Quite a musical neighborhood. Always liked Roberta Peters. Edie Gorme could sing some good jazz along with husband, Steve Lawrence. I think I heard something about him recently, and they live in Las Vegas. Not sure if they still perform.

Saturday, April 21, 2007 4:47:00 AM  
Blogger Ginnie said...

Absolutely fascinating, Mortart. I find it so interesting that our genius's never seem to impress the neighborhoods where they grow up. You may remember that I wrote about Sylvia Plath being my school mate and , although she was quite "different" from us, we never thought that she would become one of the worls's most famous poets. Thanks for this entry.

Saturday, April 21, 2007 4:10:00 PM  
Blogger Norma said...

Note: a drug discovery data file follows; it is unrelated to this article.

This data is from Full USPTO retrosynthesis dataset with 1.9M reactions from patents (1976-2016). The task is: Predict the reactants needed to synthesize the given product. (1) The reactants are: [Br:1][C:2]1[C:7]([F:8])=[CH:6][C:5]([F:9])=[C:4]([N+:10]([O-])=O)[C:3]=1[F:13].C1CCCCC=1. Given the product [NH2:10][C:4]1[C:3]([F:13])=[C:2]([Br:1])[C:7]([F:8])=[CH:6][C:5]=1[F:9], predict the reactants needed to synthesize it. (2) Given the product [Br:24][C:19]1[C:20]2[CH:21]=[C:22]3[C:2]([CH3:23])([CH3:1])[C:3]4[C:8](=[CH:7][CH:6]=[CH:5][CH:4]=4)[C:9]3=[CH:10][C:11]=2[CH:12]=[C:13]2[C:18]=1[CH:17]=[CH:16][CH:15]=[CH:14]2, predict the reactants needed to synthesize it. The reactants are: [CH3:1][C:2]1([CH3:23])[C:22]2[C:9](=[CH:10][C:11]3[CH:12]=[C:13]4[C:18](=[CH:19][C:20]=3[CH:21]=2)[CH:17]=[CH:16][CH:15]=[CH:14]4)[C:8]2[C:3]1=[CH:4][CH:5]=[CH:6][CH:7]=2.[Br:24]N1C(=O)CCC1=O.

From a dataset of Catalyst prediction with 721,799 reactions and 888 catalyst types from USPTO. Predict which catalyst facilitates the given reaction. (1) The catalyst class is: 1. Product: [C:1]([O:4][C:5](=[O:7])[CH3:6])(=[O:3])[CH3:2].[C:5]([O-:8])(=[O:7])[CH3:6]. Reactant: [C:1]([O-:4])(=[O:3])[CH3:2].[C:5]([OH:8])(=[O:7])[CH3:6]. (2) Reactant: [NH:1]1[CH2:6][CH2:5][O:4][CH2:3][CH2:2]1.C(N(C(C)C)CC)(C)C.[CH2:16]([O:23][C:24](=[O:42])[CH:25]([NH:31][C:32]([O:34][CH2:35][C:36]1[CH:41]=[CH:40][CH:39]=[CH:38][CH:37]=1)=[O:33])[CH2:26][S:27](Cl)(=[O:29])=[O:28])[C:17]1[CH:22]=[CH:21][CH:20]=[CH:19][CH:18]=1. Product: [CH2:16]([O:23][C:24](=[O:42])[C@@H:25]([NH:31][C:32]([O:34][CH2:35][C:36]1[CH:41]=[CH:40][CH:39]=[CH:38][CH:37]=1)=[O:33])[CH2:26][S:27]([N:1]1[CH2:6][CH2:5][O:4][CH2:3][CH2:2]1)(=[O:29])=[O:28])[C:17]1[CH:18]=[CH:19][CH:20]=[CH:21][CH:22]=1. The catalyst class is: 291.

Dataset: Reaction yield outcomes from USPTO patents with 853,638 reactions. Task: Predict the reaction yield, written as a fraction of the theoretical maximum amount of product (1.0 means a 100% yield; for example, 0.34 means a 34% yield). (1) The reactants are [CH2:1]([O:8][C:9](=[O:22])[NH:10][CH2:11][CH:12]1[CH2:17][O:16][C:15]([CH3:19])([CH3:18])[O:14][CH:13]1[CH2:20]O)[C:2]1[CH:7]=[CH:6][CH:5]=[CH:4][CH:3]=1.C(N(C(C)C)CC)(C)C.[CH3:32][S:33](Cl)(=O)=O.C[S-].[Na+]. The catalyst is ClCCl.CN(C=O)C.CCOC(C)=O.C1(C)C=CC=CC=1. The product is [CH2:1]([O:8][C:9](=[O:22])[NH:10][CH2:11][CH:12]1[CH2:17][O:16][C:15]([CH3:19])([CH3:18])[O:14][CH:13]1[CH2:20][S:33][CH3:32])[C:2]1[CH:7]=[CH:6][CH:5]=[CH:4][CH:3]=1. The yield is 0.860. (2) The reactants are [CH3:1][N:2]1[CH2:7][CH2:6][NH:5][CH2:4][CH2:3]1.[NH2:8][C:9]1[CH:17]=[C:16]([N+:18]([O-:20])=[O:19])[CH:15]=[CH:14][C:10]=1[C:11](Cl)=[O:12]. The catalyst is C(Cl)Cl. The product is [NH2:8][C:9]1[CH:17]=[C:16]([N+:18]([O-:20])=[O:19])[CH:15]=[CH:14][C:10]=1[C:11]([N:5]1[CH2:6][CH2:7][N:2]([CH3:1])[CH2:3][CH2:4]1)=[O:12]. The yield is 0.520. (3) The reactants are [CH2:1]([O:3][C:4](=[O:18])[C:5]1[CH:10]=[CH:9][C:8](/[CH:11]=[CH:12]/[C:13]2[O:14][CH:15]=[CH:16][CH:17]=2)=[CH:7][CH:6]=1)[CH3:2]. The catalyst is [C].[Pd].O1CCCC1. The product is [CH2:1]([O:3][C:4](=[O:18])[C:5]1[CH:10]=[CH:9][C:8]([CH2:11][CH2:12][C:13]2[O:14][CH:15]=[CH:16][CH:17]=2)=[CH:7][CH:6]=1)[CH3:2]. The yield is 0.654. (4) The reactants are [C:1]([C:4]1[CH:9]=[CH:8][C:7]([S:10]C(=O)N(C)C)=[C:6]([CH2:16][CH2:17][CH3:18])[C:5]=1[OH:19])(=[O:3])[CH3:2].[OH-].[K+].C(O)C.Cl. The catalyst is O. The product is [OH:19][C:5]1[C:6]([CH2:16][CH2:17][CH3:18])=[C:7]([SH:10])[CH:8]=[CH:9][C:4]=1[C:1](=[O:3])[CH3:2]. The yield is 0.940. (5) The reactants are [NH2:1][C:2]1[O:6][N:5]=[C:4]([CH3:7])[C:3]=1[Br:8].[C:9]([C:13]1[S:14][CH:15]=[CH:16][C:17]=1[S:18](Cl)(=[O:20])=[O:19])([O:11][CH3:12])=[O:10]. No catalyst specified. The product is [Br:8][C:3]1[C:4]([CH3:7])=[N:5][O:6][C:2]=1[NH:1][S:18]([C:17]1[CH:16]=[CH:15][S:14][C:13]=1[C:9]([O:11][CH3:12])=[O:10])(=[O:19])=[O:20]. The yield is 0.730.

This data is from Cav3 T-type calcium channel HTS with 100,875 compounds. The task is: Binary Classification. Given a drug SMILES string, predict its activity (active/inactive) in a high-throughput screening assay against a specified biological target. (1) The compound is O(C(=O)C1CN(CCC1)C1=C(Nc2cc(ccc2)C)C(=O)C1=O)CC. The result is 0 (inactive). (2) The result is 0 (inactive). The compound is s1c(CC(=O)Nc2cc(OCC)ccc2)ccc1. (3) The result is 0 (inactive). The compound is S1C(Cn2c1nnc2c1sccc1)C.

Your comments seem to be turned off on your more recent posts, so this refers to the scanned clipping about your blog. I was disappointed to see you set up the strawman "religious right" as what irks you most in life. I'm an evangelical Christian and a Republican, who was a Democrat until age 60. I can't imagine that you search the dial for conservative talk shows, and you certainly can't find conservatives on the network or cable news, unless you are watching the very timid Fox news. I, on the other hand, have almost no access to fairness unless I choose Fox, which sometimes is a bit too entertaining and giggly for my tastes. I read all the major papers, but am subjected to terribly biased opinion posing as news in the NYT, Wapo and WSJ. I don't mind it at all on the OpEd page where it belongs--just don't throw it into the news reporting. Because you are a liberal, I think you see this as "normal" or the way it ought to be because people can't be trusted to judge for themselves.